KANSAS CITY, Mo. — That was strange.
55 Degrees & Snowflakes!
We just had a fascinating hour of weather in Kansas City. It was 55 degrees outside at 2 p.m. Very cold air moved in aloft with a disturbance.
This caused the atmosphere to become very unstable, and these heavy showers formed. These are called convective showers.
In this picture, just northwest of downtown Kansas City, Missouri, you can see the white snow shaft heading to the ground.
That white area is likely a mixture of large snowflakes, graupel and raindrops. The raindrops are melted snowflakes, and the graupel is the rain and snowflakes combining and falling together.
When I was approaching the Country Club Plaza, there were snowflakes falling.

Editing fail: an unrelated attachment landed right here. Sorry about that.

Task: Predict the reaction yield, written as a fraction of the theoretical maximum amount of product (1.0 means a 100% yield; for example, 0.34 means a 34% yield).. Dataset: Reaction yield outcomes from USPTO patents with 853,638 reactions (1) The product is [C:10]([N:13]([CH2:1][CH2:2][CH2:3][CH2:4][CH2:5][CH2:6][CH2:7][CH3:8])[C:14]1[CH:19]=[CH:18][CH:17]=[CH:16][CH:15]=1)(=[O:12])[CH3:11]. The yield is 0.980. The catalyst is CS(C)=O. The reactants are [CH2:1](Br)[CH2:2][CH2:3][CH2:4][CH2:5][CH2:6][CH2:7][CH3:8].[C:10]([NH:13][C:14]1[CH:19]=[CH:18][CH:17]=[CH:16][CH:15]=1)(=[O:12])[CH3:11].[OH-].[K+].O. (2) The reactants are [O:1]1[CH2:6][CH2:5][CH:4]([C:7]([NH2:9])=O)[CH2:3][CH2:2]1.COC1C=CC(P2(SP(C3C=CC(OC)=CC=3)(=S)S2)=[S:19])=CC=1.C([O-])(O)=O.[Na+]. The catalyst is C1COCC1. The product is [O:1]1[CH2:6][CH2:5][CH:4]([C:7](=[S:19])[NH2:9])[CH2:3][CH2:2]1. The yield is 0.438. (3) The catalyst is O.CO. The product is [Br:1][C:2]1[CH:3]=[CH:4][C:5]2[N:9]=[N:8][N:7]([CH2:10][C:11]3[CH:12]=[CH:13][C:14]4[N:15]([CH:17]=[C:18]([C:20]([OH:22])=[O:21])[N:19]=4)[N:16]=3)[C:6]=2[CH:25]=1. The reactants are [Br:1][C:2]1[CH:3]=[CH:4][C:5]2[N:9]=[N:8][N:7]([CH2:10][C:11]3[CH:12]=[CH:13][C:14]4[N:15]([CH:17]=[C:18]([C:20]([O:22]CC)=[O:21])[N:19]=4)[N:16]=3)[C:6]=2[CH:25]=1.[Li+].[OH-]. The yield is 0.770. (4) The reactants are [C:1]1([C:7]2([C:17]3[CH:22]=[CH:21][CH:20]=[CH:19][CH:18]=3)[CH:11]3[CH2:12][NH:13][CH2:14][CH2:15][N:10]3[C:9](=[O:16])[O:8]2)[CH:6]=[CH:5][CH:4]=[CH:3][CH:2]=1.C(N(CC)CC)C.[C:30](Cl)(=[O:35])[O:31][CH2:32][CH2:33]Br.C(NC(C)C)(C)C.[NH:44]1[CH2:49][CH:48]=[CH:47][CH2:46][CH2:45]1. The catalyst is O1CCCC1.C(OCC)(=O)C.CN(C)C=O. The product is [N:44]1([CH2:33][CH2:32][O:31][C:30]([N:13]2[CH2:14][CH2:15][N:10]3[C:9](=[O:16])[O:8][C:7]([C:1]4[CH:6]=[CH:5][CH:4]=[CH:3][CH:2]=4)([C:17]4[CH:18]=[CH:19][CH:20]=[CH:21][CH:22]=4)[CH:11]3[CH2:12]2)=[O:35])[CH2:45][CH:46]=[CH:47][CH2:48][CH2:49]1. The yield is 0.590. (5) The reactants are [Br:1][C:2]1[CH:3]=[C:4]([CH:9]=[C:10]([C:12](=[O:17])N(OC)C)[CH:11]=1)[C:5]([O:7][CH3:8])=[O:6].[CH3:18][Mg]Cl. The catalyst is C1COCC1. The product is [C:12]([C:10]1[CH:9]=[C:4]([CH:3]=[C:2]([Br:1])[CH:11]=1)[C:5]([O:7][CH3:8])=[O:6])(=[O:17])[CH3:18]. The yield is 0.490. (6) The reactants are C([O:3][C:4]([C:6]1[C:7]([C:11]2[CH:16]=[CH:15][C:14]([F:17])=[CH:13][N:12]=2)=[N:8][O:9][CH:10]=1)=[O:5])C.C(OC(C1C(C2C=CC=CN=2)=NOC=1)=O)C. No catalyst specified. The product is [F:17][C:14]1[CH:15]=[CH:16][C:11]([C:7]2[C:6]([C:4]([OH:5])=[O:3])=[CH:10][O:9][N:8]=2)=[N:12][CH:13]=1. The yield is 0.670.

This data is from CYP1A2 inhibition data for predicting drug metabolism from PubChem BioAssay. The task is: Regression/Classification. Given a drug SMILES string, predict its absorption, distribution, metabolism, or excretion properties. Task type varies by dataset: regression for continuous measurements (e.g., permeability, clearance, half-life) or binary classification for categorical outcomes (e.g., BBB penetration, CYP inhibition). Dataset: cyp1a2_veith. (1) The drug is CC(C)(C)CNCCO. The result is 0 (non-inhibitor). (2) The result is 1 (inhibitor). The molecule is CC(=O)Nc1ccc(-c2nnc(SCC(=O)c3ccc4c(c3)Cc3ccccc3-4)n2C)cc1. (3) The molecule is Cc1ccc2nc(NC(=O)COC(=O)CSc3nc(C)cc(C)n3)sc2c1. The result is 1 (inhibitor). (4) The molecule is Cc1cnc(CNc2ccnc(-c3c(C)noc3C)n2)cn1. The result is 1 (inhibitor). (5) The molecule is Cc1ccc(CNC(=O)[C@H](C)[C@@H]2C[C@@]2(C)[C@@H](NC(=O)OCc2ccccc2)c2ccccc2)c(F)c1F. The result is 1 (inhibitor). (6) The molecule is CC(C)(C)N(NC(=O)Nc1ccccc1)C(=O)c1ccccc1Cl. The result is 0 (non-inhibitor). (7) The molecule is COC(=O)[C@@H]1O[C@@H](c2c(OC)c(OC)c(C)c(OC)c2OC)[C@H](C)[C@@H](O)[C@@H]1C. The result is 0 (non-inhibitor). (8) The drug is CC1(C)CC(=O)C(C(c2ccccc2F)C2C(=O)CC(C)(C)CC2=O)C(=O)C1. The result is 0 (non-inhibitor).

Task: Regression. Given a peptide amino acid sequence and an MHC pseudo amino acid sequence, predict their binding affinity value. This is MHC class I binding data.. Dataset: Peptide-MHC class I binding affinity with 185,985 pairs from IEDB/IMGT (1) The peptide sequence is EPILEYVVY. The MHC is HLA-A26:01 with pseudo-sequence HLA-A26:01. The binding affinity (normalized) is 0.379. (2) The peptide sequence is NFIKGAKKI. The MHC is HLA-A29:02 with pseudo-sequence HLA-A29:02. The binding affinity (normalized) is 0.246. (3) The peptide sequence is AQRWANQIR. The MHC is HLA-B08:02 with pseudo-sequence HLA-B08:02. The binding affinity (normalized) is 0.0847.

This is the first time in my life I have seen it snow while it was 55 degrees a few minutes before it started falling. The much colder air aloft, combined with very dry air near the surface, allowed the snowflakes to make it to the ground before melting.
This disturbance is still moving overhead, and there are more of these convective showers tracking across KC. They will fall apart as the sun sets tonight. We will show some of the videos on KSHB-41.
Outside the KSHB 41 studios near the Country Club Plaza in Kansas City, Missouri, video showed a mix of what appeared to be rain, snow, grauple and even hail.